Morgan says the Emergency Program Act allows the District to access people’s private property to conduct necessary work and ensure the public’s safety. In particular, she says there are streams that need to be cleared out and since Environment Canada has forecasted more rain, it is important to conduct the work now to try to prevent any future flooding.
Under the Act, the Regional District has the power to “acquire or use any land or personal property considered necessary” to deal with an emergency. It can also restrict travel to or from certain areas, as well as distribute supplies and co-ordinate essential services for affected residents. It will also have the power to evacuate people, animals, or personal property if it believes they could be affected by the disaster.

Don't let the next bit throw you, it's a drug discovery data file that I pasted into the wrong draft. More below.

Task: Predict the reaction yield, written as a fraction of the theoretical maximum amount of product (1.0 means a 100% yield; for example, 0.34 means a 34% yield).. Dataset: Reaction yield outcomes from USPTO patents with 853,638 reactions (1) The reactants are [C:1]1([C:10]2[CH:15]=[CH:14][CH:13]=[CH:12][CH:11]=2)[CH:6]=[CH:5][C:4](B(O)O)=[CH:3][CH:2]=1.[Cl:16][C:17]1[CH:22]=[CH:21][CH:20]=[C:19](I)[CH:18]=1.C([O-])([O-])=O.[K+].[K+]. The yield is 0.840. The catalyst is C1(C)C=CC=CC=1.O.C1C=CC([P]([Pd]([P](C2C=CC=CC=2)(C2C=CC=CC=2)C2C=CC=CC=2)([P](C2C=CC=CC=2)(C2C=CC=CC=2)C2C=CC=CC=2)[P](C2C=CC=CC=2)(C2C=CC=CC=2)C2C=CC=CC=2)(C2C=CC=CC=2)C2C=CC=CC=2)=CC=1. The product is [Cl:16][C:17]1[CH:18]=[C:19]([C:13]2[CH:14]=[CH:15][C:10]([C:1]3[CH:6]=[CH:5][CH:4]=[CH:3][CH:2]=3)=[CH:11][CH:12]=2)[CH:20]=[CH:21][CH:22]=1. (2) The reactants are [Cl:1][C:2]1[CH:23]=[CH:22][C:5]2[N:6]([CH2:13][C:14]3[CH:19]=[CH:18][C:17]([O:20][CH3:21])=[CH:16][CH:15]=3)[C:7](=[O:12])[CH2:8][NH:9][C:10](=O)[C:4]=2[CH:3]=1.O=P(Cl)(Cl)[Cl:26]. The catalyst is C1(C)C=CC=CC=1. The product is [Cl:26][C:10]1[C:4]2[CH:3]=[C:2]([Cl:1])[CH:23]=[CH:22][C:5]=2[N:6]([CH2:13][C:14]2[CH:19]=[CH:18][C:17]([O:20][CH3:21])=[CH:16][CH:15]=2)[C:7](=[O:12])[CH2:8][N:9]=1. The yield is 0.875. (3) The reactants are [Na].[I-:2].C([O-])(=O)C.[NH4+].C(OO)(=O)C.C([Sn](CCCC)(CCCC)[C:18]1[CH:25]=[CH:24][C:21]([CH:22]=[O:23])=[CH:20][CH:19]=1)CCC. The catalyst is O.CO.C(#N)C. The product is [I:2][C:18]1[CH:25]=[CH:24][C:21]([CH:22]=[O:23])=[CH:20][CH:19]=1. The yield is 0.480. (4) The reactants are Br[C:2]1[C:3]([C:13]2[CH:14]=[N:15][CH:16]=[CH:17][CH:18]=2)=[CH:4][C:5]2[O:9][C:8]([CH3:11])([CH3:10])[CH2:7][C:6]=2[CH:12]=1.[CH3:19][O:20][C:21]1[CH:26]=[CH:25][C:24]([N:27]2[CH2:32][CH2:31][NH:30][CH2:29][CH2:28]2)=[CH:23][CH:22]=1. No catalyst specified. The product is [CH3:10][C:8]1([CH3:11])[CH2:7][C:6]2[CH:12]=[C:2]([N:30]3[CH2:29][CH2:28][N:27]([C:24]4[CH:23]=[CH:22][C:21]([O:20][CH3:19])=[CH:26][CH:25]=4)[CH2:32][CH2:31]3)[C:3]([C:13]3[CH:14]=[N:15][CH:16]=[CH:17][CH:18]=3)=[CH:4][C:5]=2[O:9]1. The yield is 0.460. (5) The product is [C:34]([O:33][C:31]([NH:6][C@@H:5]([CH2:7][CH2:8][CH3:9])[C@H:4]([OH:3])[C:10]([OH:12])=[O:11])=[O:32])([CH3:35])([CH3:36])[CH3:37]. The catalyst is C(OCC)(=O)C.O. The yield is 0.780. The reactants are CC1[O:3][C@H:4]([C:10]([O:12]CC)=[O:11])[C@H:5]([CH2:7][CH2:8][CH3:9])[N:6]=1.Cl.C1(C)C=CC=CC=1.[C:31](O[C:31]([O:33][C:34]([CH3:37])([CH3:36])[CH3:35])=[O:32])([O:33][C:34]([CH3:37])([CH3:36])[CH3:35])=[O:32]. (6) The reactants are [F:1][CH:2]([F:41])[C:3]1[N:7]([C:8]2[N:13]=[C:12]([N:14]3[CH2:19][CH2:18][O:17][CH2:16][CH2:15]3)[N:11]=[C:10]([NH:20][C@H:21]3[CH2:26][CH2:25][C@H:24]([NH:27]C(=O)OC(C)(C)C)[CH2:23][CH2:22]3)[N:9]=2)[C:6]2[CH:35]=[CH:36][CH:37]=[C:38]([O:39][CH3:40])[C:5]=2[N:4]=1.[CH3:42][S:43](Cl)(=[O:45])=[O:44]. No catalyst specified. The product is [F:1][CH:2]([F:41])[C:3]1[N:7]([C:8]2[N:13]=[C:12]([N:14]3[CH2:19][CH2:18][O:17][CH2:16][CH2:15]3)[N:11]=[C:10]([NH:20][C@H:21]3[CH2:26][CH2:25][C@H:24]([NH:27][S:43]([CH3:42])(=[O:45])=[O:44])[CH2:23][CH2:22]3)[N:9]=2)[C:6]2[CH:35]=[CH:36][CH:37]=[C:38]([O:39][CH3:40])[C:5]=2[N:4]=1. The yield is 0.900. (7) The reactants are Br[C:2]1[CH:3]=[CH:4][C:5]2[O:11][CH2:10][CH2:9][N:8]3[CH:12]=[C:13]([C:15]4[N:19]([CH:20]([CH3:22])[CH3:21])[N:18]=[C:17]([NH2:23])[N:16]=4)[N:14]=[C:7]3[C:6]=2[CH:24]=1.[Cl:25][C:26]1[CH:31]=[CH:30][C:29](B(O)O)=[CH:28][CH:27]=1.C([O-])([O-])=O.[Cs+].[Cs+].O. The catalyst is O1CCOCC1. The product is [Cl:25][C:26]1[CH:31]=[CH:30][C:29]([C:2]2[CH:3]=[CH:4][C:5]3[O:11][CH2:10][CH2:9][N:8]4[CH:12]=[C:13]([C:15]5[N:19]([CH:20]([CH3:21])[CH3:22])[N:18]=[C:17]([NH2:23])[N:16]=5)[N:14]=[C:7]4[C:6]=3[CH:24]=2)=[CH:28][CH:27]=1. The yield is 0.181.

The area around Chetwynd experienced more than 128 millimetres over a three-day period. Some residents were even cut off from the outside world for several days because of the extent of flooding in the region.
The state of emergency will remain in effect until July 12 at 3:30 p.m.
The District will be holding a public meeting on Thursday at the Chetwynd Recreational Centre at 7 p.m. at which residents can learn about the Disaster Financial Assistance program. Residents can obtain DFA applications at the meeting, at district offices in Dawson Creek or Fort St. John, by going online to www.pep.bc.ca or by calling 1-888-257-4777.